We study dangerous speech and ways to counteract it.

People don’t commit violence against other groups - or even condone it - spontaneously. First they must be taught to see other people as pests, vermin, aliens, or threats. Malicious leaders often use the same types of rhetoric to do this, in myriad cultures, languages, countries, and historical periods. We call this Dangerous Speech. Violence might be prevented by making it less abundant or less convincing. We work to find the best ways to do this – while protecting freedom of expression.


Online harassment resource guide

This Wikimedia resource compiles interdisciplinary research on understanding and responding to the problem of online harassment, and serves as an excellent starting point for scholars and practitioners alike.

Professor Chimène Keitner examines dangerous speech, ‘deep fakes’ in conversation

Watch (or listen) to a full conversation with DSP's Susan Benesch, Bobby Chesney, and moderator Chimène Keitner about Dangerous Speech and "deep fake" inauthentic content online.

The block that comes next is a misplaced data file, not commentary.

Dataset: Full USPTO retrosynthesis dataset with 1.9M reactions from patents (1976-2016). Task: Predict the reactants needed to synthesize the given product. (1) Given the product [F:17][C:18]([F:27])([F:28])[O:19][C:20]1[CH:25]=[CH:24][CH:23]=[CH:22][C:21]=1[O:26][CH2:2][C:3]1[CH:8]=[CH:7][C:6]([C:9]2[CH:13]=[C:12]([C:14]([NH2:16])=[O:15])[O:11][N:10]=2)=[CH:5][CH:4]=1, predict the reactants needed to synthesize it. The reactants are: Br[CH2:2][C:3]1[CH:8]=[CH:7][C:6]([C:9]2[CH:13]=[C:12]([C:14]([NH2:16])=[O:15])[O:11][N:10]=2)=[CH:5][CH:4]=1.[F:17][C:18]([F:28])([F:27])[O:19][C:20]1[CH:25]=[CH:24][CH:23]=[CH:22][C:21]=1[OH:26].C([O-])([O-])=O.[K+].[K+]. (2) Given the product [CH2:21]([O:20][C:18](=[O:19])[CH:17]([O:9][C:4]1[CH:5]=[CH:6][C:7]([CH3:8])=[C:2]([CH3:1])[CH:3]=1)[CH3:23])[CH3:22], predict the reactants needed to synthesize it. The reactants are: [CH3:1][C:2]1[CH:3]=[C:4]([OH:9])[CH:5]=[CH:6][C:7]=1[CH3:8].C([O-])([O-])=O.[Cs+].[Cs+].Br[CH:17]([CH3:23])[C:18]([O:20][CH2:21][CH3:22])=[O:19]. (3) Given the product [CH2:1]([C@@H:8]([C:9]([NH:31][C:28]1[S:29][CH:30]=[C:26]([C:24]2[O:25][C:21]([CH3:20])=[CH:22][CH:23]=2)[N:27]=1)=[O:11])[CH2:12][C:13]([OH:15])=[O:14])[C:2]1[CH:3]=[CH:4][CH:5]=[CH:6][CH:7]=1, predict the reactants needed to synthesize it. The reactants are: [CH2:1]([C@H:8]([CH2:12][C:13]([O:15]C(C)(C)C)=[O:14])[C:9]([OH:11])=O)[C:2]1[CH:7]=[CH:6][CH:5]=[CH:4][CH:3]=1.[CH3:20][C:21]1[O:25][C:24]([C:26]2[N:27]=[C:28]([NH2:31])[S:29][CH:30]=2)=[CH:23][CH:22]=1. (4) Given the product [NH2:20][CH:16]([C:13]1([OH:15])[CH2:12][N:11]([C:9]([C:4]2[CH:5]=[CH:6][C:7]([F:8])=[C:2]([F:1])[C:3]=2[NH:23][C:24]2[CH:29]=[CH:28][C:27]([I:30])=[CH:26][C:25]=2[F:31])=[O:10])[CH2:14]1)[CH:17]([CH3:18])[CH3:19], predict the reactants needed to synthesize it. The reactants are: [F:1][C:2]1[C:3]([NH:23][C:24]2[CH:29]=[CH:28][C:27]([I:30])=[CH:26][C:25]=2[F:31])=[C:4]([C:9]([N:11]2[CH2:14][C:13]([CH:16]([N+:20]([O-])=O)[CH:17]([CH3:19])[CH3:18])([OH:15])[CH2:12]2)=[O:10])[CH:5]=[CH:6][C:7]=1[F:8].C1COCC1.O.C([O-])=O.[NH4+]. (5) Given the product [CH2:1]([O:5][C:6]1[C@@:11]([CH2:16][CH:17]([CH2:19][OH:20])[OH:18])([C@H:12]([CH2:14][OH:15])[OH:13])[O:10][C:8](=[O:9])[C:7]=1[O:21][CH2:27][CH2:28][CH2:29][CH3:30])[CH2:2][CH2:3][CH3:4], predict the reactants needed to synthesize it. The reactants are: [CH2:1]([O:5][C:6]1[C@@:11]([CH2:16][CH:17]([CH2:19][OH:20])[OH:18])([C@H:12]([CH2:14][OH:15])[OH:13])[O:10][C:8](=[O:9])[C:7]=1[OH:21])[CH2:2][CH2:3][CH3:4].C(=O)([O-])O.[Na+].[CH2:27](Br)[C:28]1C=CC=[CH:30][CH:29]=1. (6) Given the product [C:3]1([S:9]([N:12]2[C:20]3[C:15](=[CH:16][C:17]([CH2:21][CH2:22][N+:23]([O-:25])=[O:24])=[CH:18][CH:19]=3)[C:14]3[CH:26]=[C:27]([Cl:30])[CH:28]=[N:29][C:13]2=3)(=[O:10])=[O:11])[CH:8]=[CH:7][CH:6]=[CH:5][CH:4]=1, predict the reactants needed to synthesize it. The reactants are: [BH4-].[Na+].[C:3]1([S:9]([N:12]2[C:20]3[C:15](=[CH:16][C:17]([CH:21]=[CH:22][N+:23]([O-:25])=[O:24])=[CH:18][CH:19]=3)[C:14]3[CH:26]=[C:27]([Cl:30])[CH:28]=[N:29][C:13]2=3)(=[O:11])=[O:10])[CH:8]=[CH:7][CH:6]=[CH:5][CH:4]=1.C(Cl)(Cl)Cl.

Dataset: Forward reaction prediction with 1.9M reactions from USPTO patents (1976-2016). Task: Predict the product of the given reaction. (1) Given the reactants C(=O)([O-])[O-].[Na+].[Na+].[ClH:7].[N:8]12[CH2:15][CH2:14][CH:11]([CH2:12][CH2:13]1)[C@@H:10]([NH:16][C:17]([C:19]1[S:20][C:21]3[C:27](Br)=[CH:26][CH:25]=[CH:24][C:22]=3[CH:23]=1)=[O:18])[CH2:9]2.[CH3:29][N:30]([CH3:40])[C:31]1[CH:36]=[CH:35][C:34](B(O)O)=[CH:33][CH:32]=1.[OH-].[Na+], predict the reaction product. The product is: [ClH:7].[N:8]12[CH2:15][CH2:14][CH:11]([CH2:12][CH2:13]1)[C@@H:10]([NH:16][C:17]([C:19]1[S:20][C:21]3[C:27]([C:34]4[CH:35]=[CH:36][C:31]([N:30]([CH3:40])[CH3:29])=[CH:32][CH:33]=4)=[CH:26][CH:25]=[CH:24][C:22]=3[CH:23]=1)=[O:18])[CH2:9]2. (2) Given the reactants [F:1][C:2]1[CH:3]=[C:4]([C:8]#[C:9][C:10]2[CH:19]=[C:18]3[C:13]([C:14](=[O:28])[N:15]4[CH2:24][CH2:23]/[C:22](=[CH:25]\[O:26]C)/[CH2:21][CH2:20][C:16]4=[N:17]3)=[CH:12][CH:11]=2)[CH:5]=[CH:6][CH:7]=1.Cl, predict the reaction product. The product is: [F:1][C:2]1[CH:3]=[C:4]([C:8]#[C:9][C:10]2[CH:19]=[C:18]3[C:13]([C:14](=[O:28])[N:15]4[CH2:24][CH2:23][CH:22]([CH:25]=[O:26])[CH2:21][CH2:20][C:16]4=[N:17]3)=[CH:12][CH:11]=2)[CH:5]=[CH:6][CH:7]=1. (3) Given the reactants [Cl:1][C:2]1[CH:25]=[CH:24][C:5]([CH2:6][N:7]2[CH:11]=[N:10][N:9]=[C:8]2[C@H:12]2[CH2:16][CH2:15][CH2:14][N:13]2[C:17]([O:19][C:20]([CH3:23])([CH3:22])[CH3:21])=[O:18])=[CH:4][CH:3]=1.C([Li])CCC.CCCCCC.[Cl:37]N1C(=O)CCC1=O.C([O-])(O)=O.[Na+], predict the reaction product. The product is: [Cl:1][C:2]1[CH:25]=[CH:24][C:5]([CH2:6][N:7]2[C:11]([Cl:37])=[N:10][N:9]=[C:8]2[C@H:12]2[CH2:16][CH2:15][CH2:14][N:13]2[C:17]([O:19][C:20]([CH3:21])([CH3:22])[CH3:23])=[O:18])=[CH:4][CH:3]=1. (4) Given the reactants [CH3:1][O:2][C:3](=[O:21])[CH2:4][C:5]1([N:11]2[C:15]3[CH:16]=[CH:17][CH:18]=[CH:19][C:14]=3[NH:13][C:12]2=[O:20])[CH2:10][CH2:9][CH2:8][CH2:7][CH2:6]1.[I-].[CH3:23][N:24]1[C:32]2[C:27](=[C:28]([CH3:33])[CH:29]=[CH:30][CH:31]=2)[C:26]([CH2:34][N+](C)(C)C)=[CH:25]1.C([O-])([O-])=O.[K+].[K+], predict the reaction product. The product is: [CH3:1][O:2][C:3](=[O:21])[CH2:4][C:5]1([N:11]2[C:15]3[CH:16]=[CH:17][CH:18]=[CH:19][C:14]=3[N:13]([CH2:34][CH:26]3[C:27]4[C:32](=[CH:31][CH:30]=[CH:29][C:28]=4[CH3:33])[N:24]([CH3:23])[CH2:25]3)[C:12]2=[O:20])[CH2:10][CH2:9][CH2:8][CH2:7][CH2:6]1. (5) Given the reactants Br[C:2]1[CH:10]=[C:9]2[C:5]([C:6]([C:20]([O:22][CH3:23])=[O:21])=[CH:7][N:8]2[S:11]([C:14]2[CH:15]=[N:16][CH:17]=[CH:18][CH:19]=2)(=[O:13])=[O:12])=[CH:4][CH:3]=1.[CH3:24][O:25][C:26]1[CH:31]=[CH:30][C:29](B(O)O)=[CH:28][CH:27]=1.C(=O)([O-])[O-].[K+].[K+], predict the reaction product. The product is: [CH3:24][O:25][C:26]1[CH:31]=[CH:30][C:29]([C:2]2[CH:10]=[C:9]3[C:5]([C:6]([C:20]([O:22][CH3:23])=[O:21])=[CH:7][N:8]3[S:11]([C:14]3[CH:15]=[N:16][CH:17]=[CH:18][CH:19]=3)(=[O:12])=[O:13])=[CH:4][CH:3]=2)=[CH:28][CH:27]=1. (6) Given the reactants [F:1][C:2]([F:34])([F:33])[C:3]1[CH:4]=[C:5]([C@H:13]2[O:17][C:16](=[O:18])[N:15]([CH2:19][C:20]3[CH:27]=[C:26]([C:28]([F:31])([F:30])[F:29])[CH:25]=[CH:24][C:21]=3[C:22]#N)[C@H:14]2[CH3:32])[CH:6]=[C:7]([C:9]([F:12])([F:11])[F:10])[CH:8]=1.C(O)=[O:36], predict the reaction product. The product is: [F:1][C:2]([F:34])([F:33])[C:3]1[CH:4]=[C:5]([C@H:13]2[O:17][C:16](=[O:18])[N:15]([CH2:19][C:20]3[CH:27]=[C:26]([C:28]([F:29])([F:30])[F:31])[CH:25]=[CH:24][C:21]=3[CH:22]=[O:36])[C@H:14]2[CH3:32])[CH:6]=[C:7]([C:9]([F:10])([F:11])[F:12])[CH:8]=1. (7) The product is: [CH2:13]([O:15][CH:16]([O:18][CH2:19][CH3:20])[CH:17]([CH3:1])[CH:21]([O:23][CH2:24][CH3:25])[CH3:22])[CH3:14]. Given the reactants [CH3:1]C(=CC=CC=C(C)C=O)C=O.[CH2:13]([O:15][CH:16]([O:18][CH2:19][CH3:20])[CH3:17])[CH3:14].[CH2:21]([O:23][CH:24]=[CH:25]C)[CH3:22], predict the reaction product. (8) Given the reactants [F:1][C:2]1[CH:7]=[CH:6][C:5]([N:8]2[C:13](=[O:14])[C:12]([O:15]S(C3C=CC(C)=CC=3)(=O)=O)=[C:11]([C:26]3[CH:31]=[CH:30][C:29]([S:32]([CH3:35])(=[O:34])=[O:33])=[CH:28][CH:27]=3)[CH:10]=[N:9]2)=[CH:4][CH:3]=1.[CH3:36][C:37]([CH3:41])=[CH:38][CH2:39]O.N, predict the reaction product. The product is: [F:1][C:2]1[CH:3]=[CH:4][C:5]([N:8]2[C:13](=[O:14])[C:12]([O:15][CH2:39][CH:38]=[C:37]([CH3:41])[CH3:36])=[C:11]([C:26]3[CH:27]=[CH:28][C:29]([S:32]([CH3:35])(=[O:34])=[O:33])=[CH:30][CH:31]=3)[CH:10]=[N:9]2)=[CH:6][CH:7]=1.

Blog + News


Myanmar's genocide of Rohingya Muslims was shaped by uniquely modern forces, like social media and rising ultra-nationalism. But if we learn from the factors which fueled this 21st-century atrocity, we can better predict and prevent the next ones.

Wired: Twitter Releases New Policy on ‘Dehumanizing Speech’

From Louise Matsakis at Wired: Twitter will soon enact a conduct policy on dehumanization - but DSP's Susan Benesch explains the difficulty in moderating such content.